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QUESTION: In patients with, or at high risk for, coronary artery disease (CAD), is an Indo-Mediterranean diet more effective than the conventional step 1 National Cholesterol Education Program (NCEP) prudent diet?
1000 patients >25 years of age (mean age 48.5 y, 90% men) with angina pectoris, myocardial infarction, or ≥1 major risk factor for CAD, recruited through advertising. Exclusion criteria included cancer, long term diarrhoea or dysentery, blood urea nitrogen concentrations >6.6 mmol/l, and arthritis. Follow up was 98%.
Participants were allocated to an Indo-Mediterranean diet (n=499) or a control diet similar to the step 1 NCEP prudent diet (n=501). Patients in both groups were advised to walk briskly ≥3–4 km/day or jog intermittently for ≥10–15 minutes/d.
Main outcome measures
Fatal or nonfatal myocardial infarction (MI), sudden cardiac death, and total cardiac endpoints (combined total of MI and sudden cardiac death).
Analysis was by intention to treat. At 2 years, patients who were on the Indo-Mediterranean diet consumed more fruits, vegetables, nuts, and legumes (mean 573 v 231 g/d, p<0.001), consumed more n-3 fatty acids (mean 1.8 v 0.78 g/d, p<0.001), and had lower serum cholesterol concentrations (mean 5.04 v 5.59 mmol/l, p<0.001) than did patients on the control diet. The Indo-Mediterranean diet group had lower rates of all endpoints except fatal MI (table).
In patients with, or at high risk for, coronary artery disease (CAD), an Indo-Mediterranean diet was more effective in primary and secondary prevention of CAD than the conventional step 1 National Cholesterol Education Program prudent diet.
The study by Singh et al shows that an Indo-Mediterranean diet combined with intensive nutritional counselling is clinically beneficial in high risk patients. The results add to the Lyon Diet Heart Study, which used a Mediterranean diet, showing that non-pharmacological intervention can lead to reductions in cardiovascular endpoints.1 The Indo-Mediterranean diet differs from the Mediterranean diet because fish, rapeseed, and olive oils are replaced by mustard or soybean oils, green leafy vegetables, certain nuts, and whole grains.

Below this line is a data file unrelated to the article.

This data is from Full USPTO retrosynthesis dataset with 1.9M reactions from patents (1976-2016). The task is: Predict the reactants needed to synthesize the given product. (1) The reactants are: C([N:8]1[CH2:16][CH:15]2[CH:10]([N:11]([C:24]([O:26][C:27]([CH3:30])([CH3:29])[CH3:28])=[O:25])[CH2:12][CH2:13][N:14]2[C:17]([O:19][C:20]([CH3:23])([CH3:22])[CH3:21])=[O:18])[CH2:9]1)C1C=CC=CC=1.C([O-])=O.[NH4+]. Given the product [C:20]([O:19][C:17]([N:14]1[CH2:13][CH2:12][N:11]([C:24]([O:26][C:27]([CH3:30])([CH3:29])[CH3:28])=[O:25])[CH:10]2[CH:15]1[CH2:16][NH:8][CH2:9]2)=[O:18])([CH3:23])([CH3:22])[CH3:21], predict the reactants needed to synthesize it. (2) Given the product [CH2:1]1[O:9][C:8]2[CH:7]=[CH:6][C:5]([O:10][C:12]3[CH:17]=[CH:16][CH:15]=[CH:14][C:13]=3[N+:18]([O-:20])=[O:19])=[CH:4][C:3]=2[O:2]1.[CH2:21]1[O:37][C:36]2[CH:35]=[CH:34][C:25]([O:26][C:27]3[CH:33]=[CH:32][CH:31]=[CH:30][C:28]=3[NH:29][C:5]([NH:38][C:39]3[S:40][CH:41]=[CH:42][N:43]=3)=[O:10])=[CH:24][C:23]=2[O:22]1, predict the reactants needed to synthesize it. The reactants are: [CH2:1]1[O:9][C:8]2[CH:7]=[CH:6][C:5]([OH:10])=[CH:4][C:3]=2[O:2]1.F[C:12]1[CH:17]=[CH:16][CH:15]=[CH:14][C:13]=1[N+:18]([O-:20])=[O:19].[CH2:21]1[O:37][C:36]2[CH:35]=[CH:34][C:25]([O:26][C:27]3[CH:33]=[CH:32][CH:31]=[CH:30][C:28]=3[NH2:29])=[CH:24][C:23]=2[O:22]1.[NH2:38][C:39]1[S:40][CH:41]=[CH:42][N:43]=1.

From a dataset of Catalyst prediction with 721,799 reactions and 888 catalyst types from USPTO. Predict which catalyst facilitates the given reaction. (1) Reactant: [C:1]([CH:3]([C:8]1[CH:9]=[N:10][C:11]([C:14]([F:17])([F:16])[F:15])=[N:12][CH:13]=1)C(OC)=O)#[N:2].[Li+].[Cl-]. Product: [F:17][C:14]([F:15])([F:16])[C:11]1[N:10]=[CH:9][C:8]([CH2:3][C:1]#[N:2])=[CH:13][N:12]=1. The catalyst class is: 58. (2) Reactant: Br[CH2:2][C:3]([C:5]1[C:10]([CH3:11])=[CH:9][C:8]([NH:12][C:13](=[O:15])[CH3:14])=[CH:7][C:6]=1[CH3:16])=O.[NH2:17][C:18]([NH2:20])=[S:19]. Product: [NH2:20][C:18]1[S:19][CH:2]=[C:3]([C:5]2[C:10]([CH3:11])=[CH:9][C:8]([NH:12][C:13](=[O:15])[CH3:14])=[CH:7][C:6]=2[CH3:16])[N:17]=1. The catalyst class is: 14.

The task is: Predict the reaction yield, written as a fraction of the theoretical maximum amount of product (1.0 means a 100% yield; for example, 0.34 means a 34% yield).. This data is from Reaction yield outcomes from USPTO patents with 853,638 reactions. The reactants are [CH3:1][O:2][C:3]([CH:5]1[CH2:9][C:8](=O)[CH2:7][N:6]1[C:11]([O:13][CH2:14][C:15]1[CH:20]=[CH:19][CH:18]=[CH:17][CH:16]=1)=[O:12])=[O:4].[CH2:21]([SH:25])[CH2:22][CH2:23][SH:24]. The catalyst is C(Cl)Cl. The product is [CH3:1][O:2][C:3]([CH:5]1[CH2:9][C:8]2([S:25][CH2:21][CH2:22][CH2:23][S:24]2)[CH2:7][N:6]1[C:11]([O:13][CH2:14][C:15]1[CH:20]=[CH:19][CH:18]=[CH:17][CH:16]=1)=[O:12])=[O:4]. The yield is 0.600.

Although this study is well done, a few caveats should be noted. Firstly, the treatment group differed from the control group in both diet and intensity of nutritional counselling. It is unclear which of these factors accounted for the difference in outcomes. Secondly, the step I diet has been phased out of the 2001 National Cholesterol Education Program (NCEP); Adult Treatment Panel III2 recommendations favour a more stringent step 2 diet, now called therapeutic lifestyle changes (TLC). The Indo-Mediterranean diet was not compared with the TLC diet. Thirdly, the study patient group was a homogenous population of urban Indians, therefore generalisation to North Americans or Europeans is questionable. The population studied was considered high risk. The beneficial effects may be less dramatic in lower risk populations. Also, this was a single blind trial and bias may have occurred among participants and treating physicians. Finally, compliance with this diet may be difficult in a nonvegetarian population.
This study may provide another diet choice to reduce cardiac risk. In defining future practice, it would be important to compare the Indo-Mediterranean diet to the TLC diet with equal counselling in each group.